Thursday, January 21, 2010

Contemplating a lifestyle change . . .

I finished (at least part of) The China Study.  The problem that I have with a lot of non-fiction books is that they tell you everything you need to know in the introduction, then they spend 300 pages explaining everything again in excruciating detail.  Like, they give away the ending before you start reading the book!  I'm glad they did, though, because I would have never made it through this one.  I basically skimmed and looked at the graphs.  I learned a lot.  I believed him from the beginning, so when the last 1/3 of the book started explaining, "Why Haven't You Heard This Before?", I just skipped it.  I get it--the government, beef and dairy industries, and pharmaceutical companies are out to get us.

I had my husband read the introduction, the parts about diabetes, and the chapter on how to change your diet.  So, I guess now we are going to do our best to eat a "whole grain, plant-based diet."  I'm sure we won't be perfect, but we are going to give it a try.  I'm certainly not going to throw my quart of chicken stock away, or anything like that.  I don't want to be a fanatic, but I really want to know if this diet makes you feel better -- have more energy, less aches and pains.  I'm fairly certain it will lower our cholesterol and help my husband's blood sugar levels, but I want the other stuff too.  Wish me luck.  My son doesn't know anything about this -- he doesn't eat with us that much, but he's not going to be happy.  I'm going to try to convert him, though.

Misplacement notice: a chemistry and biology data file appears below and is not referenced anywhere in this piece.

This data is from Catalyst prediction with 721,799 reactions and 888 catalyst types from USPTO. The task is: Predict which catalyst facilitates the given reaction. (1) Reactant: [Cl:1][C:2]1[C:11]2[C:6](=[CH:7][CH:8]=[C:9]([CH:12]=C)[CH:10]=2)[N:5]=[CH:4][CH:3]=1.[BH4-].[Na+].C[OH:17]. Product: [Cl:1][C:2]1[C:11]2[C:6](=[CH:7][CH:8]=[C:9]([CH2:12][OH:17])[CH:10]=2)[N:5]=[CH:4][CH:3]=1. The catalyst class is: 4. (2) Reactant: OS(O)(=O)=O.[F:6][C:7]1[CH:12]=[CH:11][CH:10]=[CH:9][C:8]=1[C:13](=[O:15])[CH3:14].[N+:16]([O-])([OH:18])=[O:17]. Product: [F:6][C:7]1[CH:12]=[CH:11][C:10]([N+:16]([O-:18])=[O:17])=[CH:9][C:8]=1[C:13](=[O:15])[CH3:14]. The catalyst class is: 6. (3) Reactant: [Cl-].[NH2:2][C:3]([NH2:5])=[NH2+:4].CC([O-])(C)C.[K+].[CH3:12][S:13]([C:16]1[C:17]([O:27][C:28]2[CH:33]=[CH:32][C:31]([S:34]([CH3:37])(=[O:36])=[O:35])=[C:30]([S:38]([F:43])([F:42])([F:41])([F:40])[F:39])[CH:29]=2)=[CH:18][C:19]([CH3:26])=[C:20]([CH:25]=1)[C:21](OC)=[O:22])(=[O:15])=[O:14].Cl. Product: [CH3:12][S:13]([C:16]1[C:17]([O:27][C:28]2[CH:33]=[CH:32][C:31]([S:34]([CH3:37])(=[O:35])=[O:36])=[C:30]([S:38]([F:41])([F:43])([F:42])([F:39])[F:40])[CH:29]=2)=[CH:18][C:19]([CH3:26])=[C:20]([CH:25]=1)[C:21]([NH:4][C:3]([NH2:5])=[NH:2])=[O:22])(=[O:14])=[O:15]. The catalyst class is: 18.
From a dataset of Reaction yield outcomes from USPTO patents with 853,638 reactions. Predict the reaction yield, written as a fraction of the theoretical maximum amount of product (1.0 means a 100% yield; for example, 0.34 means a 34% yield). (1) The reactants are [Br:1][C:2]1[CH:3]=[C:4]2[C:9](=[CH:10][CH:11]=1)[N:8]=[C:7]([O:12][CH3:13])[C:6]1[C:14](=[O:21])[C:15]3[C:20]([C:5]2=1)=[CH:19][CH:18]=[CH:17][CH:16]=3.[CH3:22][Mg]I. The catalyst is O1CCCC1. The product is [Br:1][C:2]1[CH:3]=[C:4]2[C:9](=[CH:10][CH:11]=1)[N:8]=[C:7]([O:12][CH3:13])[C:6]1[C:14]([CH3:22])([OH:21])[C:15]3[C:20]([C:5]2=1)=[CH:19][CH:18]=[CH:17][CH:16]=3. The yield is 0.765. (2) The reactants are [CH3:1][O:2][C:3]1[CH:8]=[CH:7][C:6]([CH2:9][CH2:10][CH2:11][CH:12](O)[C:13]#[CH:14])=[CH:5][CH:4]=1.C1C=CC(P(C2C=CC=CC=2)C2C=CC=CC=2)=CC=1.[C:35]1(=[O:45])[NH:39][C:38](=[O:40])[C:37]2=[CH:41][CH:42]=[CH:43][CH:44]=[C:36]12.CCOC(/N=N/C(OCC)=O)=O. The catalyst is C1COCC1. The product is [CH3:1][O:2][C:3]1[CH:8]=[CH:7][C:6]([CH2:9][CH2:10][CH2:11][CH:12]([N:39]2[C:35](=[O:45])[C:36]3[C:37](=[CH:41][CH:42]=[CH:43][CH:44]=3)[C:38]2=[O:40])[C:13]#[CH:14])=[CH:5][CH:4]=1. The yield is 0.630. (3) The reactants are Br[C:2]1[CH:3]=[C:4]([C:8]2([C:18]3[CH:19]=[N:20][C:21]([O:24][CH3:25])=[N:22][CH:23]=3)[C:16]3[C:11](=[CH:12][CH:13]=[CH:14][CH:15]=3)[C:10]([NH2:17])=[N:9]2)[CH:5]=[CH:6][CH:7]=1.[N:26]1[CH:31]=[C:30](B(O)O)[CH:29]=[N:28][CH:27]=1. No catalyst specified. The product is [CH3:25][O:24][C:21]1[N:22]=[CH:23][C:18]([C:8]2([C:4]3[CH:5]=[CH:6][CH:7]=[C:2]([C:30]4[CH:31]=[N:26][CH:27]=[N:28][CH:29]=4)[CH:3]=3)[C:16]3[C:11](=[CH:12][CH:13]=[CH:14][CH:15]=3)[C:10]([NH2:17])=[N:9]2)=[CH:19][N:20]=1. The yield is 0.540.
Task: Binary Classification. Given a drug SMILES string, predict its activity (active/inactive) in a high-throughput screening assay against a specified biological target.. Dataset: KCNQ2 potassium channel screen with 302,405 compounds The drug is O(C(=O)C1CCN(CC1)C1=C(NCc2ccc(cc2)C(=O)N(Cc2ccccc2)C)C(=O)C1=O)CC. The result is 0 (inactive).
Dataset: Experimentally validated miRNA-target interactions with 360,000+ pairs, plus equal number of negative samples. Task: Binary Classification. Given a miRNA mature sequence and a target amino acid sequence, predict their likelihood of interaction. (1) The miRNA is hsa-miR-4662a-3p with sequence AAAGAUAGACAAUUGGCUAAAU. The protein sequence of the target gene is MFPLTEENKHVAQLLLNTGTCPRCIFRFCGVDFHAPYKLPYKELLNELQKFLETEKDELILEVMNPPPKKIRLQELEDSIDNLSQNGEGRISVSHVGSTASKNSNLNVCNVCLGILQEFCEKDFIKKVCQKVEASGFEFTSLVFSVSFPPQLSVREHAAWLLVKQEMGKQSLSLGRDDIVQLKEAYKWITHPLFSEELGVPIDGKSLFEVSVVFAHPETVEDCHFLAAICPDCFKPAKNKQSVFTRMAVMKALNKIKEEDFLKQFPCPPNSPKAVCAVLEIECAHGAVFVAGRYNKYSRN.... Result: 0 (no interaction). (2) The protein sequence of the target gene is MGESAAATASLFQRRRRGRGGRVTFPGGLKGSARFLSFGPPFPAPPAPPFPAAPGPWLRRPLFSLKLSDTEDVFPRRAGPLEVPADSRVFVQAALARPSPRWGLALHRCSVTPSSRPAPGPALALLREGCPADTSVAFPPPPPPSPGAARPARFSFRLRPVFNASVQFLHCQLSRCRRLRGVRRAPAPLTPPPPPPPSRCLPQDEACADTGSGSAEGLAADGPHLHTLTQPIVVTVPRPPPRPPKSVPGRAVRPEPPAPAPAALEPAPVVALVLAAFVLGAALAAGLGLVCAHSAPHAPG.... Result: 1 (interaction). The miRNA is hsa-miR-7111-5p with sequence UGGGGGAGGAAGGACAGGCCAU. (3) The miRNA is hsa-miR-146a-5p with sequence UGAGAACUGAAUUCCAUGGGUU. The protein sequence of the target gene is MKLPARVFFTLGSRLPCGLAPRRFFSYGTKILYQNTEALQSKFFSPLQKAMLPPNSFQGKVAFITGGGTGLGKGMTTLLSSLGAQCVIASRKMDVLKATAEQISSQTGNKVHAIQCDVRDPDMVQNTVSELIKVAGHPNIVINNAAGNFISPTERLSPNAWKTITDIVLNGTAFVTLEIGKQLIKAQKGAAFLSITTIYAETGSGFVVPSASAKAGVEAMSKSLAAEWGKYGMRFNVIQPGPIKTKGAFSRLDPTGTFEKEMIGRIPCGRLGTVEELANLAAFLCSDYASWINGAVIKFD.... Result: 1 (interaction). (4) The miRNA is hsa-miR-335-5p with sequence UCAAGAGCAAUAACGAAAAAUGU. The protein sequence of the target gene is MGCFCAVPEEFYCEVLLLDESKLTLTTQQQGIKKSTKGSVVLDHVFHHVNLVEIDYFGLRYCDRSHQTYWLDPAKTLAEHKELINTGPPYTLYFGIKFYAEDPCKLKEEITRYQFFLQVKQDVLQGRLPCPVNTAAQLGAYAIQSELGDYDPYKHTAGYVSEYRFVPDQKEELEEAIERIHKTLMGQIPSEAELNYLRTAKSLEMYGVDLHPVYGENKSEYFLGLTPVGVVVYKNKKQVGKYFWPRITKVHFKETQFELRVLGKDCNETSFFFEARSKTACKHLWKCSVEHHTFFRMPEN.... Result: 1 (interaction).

My new book is Epic, by Conor Kostick.  It's about a world in which everything is determined by how well you perform in a video game.  Obviously, some people aren't going to be happy with this arrangement . . .

1 comment:

  1. The China Study changed/improved my health and my life! Go for it!!! Am now reading Food for Life by Neal Barnard - much of the same, but this one has menus and recipes too.